Issue / Holding:
¶26 In the case at hand, the officer had reasonable suspicion that the defendant was operating a motor vehicle while intoxicated. Similar to the specific and articulable facts observed by the officer in Post, the officer in this case made the following observations over the course of approximately one block at 1:30 a.m.: The defendant was driving with three-quarters of the vehicle left of the center of the road; the vehicle then moved back into the proper lane but almost hit the curb; the defendant’s vehicle then faded back towards the middle of the road and nearly struck the median. Under the totality of the circumstances, we conclude that the accumulation of these facts gives rise to a reasonable suspicion that the defendant was operating a motor vehicle while intoxicated.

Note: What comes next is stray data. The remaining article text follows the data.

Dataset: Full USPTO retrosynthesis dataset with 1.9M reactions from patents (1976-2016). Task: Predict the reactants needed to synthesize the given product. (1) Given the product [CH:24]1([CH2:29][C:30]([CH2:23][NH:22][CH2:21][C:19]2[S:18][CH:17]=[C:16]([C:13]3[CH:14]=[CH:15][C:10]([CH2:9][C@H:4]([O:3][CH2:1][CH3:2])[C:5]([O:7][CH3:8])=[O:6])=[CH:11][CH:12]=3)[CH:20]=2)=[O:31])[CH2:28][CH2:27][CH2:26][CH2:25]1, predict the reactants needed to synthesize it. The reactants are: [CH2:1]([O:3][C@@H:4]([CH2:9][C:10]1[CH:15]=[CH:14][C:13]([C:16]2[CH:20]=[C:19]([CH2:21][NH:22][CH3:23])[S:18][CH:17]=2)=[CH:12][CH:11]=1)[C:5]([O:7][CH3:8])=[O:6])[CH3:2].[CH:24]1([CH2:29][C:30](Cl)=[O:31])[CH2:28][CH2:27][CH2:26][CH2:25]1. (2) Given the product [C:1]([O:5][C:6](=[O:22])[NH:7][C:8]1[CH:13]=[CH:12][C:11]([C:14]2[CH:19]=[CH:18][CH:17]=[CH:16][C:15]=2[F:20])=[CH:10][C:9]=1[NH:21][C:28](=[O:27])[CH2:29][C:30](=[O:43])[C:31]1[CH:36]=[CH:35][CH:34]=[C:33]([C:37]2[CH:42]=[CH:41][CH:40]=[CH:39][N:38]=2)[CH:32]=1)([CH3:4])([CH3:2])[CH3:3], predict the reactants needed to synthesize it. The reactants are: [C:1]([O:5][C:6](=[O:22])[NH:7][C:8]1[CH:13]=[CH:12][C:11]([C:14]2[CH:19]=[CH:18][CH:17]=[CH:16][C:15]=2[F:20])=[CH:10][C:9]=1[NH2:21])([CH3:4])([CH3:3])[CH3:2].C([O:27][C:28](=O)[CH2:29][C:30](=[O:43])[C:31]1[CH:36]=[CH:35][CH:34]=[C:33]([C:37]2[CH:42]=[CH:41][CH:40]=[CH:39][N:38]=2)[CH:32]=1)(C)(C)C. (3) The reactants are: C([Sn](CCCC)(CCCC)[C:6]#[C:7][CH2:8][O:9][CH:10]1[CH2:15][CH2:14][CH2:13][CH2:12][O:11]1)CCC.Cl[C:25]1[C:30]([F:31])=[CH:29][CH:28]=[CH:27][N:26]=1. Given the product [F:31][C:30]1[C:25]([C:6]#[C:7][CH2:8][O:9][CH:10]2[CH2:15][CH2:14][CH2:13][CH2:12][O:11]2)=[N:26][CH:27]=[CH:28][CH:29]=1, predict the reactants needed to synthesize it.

¶27 The defendant, relying on Post, argues that the officer’s observations did not support reasonable suspicion because the observations were too few and not detailed enough. The defendant’s argument is unpersuasive because under our totality of the circumstances approach, there was ample proof adduced to justify reasonable suspicion. Therefore, the potential inadequacies set forth by the defendant do not undermine the totality of the other facts that support reasonable suspicion. Moreover, the facts of this case support a reasonable suspicion determination even more than those facts from Post, given that in this case the officer observed a traffic code violation, the events took place at 1:30 a.m., the events occurred within one block, and there was erratic driving. As a result, the defendant’s assertions and his reliance on Post do not support his argument.